Biographies of the Southeast Region
This unit of study, Biographies of the Southeast Region, was designed to incorporate material from social studies as well as skills and processes utilized in both reading and writing. Developed for use with fourth-grade students, the lessons contained in this unit span roughly three weeks. However, this time frame includes the possibility of multiple related lessons in one school day (e.g. one lesson during the time normally reserved for social studies, and another related lesson during writing). Consequently, one must be mindful of time considerations and plan accordingly.
In the fourth grade, students traditionally study the history of Michigan from statehood to the present, various regions of the United States (i.e. Midwest, Northeast, Southeast, Southwest, and West), and the fundamentals of a market economy. One of my original ideas was to focus on the history of Michigan by incorporating the study of biographies of famous individuals from Michigan and more locally important individuals (e.g. parents, grandparents, figures from the community or the community’s past). In this way, the students would be able to examine the relationship between human systems, specific individuals, and the geographical circumstances which all define the character of an area. Unfortunately, the students had already studied Michigan and the Midwest. Otherwise an integrated history of the state and specific individuals would have made an engaging project with connections to the communities in which these students reside.
Instead, I shifted the focus of our investigations to the next area we would be studying, the Southeast region. One of the organizing ideas in the study of the United States in the fourth grade is the manner in which the country can be divided into different regions based on a number of factors: climate, physical landforms, culture, history, economics and industry, etcetera. This content, according to the curriculum of the school, and the Calhoun Intermediate School District, would have to be covered in some fashion. But, I didn’t want to merely read through the social studies textbook and then test them on how much they remembered. In conversations I had already had with the students, several made it clear that they did not really understand the purpose of social studies. This was accentuated by a student asking why we were studying history. When I asked this student to explain, he was unable to articulate what he meant other than to say that he thought social studies was memorizing states and capitals.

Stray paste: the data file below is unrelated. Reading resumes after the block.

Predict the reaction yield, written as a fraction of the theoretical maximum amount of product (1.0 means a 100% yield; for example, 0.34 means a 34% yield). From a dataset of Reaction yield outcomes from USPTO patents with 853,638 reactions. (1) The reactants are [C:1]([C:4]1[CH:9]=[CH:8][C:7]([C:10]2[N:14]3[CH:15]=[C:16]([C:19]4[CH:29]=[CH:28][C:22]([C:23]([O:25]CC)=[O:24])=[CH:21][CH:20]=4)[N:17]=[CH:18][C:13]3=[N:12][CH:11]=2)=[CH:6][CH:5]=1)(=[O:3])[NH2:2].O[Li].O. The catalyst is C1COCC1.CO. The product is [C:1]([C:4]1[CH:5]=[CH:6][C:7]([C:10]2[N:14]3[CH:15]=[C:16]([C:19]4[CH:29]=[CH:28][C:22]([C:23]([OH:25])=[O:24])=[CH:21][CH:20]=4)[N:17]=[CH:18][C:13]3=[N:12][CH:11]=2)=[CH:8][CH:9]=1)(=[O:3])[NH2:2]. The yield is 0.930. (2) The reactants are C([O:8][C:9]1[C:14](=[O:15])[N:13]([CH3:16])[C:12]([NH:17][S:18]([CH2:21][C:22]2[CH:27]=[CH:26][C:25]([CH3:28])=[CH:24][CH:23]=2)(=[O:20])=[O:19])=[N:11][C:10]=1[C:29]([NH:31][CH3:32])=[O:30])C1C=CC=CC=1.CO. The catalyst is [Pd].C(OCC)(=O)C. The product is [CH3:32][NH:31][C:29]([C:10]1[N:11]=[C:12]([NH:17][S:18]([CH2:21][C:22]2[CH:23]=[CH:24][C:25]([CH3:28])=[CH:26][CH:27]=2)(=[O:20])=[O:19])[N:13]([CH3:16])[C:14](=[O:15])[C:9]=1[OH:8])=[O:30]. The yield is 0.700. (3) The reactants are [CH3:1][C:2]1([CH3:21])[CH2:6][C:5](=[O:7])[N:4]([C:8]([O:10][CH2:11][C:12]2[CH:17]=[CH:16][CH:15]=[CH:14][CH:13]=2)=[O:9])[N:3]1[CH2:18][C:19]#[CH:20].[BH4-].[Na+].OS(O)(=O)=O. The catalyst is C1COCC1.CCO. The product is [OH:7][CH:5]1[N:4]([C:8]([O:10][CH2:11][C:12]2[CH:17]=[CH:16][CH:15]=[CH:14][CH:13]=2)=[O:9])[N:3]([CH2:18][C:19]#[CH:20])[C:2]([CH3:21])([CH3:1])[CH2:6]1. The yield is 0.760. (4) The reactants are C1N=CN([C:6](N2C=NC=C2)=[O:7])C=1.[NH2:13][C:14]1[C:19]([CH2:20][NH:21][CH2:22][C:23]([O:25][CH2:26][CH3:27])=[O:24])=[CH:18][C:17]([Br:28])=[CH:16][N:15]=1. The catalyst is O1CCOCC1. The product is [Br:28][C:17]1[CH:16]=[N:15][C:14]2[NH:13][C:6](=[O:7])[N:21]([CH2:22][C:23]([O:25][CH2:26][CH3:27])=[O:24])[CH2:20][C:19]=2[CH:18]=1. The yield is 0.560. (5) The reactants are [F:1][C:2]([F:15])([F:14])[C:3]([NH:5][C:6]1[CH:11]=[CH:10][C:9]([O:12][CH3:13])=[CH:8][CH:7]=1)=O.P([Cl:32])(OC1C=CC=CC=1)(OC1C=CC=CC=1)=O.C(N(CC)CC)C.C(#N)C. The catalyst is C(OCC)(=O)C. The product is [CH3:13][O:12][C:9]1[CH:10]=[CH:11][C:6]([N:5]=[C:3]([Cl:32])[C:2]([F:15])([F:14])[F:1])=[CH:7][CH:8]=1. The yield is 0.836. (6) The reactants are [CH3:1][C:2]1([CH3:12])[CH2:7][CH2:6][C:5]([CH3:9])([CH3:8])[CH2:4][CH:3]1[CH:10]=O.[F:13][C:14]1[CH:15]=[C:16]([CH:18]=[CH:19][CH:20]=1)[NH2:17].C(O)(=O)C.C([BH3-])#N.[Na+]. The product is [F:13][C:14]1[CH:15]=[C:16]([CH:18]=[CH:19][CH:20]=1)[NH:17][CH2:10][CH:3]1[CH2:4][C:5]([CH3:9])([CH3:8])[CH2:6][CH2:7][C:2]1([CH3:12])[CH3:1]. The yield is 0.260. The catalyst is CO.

In addition to covering the material in the social studies textbook, the students will spend more time looking at the history of this region and some of the notable people from the Southeast or associated with the history of this region (e.g. Harriet Tubman, Abraham Lincoln, and Sequoyah). Concurrent with the social studies lessons will be reading and writing lessons which extend the learning taking place. Literature circles will be used to examine a number of nonfiction texts related to the Southeast region as well as biographical texts about important figures. During our writing time, students will focus on understanding the difference between autobiography and biography, practicing writing both (i.e. an autobiography about themselves and a biography about a peer). The students will then utilize some of these same skills to research a notable person, completing both a written report and presenting their information to their peers orally.
The purpose of this unit is both to cover required content and to make explicit the connections between different disciplines. The study of content knowledge can bolster work done in other areas, and the skills, strategies and processes can be used to engage students in more meaningful work than reading a chapter and completing a worksheet. For example, students will learn what some notable landforms are located in the Southeast and what the Underground Railroad was. However, they will also use critical thinking skills to consider why these are important, and why it is important to know them. In this way, I hope to give the study of the Southeast region some purpose. Furthermore, the students will hopefully develop both a sense of inquiry about topics like geography and history, but they will also practice strategies and skills that will enrich all learning, not just in these specific areas.